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The 3 Best and Worst DIY Projects to Do Before Selling Your Home

There’s always something to admire about a successful DIY project. A good DIY add-on to your home commands bragging rights and pride. But, not all of them are created equal, especially in the eyes of the real estate market. We don’t want to discourage you from attempting that DIY renovation you’ve been planning, but if you anticipate selling your home in the near-ish future, you might want to take a moment to consider how it’ll affect its value.

Some DIY projects are sought-after and can give your home’s value a boost. On the other hand, some DIYs might make sense for your needs, but could inconvenience the next owner, potentially lowering the bottom line on your sale. We’ve selected the top three DIY projects to boost your home’s value, and the three projects that could most likely lower its value. Keep these in mind when your plan your next DIY renovation!

The First of the Best: Crown Molding

Crown molding is an easier than you’d think to install. It’s a fairly common renovation, so most home improvement stores will have it on hand and can cut it down to the size for your needs. They might have it in different colors or designs to further tailor it to your home’s design scheme; plus, you can always paint it yourself. Once you have the size you need, it’s only a simple nail gun that’s needed to install it. You might need to practice your nailing skills, but it’s a fairly inexpensive DIY you can do, that is often-appreciated on the housing market.

The Second of the Best: Upgrading Your Kitchen Cabinets

Kitchen renovations tend to be the longest and most expensive ones to undertake—the appliances are expensive, they require technicians to install, and so on. But without breaking the bank (or your back), you can give your kitchen (and home value) a little lift. You can give your kitchen cabinets a some new hardware—new handles and knobs. They’re fairly cheap at most stores, but new hardware elevates the look and feel of the cabinetry. If you’re more technical, you can also re-paint or re-stain the wood. The results of these two can make it look like brand-new cabinetry, for a fraction of the price!

The Third of the Best: The Front Door

The front door is a part of your home’s curb appeal, the first impression it makes on a visitor or future buyer. A new front door is a simple way to upgrade the curb appeal and command a higher price. You can buy a rather nice front door for a few hundred dollars. If that’s a bit too steep, you can always paint the door a new color, install decorative metal plating, or change the handle on your existing one. Throw a nice new doormat down too!

The First of the Worst: Basement Bathroom

DIY plumbing projects in general can be problematic. Plumbing should be left to the experts. Sneaking a bathroom in the basement isn’t a good idea because water can drain and collect, and cause problems in the basement, especially if it’s a DIY. If you really want to renovate the bathroom, hire an expert or keep it simple: change the cabinetry, shower rods, or paint the walls.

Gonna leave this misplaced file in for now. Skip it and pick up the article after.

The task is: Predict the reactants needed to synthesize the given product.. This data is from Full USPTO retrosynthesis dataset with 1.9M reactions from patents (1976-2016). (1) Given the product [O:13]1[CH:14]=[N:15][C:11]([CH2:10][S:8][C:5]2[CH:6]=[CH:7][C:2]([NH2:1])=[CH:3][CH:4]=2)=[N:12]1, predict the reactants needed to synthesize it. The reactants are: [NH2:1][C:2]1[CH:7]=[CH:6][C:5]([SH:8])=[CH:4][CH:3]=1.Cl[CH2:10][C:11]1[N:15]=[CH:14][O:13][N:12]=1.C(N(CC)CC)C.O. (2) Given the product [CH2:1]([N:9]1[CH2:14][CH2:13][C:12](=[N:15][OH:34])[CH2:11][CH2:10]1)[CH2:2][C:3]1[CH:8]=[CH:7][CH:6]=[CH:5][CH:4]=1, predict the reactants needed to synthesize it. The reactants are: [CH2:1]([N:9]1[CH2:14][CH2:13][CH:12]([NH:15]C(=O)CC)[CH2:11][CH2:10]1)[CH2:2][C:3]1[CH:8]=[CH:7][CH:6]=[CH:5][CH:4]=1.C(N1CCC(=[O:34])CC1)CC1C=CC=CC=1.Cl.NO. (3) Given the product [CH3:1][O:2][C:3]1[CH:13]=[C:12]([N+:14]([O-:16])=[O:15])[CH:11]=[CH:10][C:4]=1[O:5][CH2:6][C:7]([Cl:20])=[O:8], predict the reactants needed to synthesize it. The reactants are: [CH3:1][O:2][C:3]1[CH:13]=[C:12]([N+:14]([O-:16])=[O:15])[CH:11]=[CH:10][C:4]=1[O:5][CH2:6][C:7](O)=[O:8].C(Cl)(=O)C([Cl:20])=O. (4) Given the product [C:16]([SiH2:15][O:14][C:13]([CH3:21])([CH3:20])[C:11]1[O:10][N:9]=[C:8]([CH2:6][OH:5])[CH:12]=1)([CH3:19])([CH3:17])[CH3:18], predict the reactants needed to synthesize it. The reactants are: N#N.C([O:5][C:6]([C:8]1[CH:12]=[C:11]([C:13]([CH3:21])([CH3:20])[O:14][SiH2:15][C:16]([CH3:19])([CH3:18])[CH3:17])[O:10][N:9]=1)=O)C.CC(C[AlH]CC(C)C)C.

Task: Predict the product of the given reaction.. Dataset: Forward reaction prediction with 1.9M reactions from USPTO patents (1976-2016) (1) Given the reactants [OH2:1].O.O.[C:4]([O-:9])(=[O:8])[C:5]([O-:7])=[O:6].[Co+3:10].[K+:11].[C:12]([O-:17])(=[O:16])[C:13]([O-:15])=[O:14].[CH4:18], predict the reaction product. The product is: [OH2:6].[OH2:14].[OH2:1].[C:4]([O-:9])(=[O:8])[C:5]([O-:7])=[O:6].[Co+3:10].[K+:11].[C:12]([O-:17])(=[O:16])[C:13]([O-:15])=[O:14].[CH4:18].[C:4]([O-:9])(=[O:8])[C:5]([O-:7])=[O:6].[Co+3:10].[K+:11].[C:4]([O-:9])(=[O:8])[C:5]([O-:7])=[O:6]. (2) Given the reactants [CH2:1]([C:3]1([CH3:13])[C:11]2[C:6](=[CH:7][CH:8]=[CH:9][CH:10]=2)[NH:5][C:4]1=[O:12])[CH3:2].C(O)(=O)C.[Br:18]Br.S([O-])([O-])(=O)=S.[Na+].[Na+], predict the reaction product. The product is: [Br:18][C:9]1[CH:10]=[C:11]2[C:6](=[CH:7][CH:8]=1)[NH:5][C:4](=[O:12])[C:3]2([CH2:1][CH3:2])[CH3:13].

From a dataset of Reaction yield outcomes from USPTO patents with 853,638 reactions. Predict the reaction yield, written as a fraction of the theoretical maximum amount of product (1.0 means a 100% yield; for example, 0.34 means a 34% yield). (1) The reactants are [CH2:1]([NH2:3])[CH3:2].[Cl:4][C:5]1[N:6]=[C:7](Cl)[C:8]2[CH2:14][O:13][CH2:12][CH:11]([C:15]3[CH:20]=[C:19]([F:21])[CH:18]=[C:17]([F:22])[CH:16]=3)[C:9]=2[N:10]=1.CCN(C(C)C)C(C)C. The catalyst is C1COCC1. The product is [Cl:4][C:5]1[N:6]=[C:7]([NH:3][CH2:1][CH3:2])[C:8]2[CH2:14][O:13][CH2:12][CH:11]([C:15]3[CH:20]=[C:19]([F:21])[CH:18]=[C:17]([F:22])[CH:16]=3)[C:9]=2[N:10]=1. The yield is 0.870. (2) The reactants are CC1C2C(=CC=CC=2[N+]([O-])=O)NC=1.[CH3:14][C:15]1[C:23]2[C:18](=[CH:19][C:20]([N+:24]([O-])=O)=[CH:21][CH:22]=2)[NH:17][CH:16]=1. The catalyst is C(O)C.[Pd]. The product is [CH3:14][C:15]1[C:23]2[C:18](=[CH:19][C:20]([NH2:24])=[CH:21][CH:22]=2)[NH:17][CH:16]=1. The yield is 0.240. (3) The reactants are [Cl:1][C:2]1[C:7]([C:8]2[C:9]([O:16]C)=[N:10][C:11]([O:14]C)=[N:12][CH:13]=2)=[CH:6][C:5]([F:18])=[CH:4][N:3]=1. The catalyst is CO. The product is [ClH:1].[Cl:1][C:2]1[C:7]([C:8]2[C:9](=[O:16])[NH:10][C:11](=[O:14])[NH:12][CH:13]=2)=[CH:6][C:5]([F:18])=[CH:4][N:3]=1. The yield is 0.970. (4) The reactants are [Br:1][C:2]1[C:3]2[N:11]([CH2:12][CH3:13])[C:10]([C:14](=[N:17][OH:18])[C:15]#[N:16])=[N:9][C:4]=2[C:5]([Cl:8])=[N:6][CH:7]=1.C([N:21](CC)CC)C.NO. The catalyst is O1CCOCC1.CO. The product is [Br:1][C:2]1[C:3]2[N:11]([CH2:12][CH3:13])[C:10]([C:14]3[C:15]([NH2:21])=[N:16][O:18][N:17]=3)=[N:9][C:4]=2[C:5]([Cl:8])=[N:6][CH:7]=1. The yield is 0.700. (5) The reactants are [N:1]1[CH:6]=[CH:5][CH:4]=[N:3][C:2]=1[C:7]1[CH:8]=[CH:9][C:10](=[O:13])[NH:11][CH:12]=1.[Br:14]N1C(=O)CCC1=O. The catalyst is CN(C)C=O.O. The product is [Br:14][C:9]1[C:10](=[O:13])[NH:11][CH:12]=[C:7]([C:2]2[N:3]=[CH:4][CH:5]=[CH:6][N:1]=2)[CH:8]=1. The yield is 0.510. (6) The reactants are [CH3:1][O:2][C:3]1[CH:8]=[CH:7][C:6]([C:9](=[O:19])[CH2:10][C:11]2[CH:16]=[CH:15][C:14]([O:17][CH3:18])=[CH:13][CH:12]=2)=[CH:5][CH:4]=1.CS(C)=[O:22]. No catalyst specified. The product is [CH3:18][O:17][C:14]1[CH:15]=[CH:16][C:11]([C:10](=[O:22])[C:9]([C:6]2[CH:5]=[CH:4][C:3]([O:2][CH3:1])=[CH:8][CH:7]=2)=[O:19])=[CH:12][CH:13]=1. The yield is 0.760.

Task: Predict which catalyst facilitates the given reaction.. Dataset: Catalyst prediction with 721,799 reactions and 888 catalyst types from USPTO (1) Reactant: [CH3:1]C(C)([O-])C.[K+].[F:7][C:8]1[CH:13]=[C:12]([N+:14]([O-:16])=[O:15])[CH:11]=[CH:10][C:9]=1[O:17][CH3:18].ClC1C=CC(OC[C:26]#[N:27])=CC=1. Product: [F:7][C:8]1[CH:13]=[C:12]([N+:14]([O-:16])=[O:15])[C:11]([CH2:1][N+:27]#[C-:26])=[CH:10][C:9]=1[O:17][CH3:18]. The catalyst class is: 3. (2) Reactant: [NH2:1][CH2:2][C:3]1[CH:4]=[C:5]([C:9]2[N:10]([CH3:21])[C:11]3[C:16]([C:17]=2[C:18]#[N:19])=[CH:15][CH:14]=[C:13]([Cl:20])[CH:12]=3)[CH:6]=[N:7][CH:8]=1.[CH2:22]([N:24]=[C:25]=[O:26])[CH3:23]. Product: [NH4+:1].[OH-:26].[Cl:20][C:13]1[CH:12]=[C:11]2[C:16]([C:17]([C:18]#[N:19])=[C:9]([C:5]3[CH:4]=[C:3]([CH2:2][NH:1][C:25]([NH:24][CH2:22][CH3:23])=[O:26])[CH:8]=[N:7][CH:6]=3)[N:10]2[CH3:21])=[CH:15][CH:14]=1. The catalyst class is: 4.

The Second of the Worst: A Deck

More often than not, a nicely built deck is a great way to add to your home’s value. However, a nicely built DIY deck is a rarity. It’s very challenging to build, and secure to your house, and often requires a permit from the township to build. It can be a liability for future homeowners, especially if it obstructs access to crawlspaces, spigots, or other entry points to the home. Unless you’re getting a seasoned professional to work on it, avoid this one.

The Third of the Worst: Garage Conversions

Some people may not garage their cars, or have a car at all, and see the garage as a waste of potential space. While you could convert it to a sweet man-cave, extra home office, or a cute mudroom, most people intend for a garage to be just that…a garage.

Converting one can trim value from your home’s worth, especially if other homes in you neighborhood have garages. It’s more than okay to use your garage as an extra storage space if you don’t keep a vehicle inside, but refrain from making any permanent changes that would prevent the next home owner from garaging their vehicles.

There you have it—the best and the worst ideas for DIY renovations. Some of it comes down to your ability to pull of a DIY, like installing a safe and functional deck, and some of it comes down to whether or not a future buyer will use the renovation, like a converted garage. Desirable, fairly simple DIYs are your friend here—simple cabinet upgrades and crown molding can go a long way to sprucing up your place and adding value to its bottom line. We hope we’ve inspired you to give it a try, and wish you all the best on your renovation!

About the Author

Conor Prendergast is a freelance copywriter, having written content for healthcare blogs, interior design firms, medical journals, and now GenStone. He has a BS from Muhlenberg College and is in his third year of medical school at New York Medical College.

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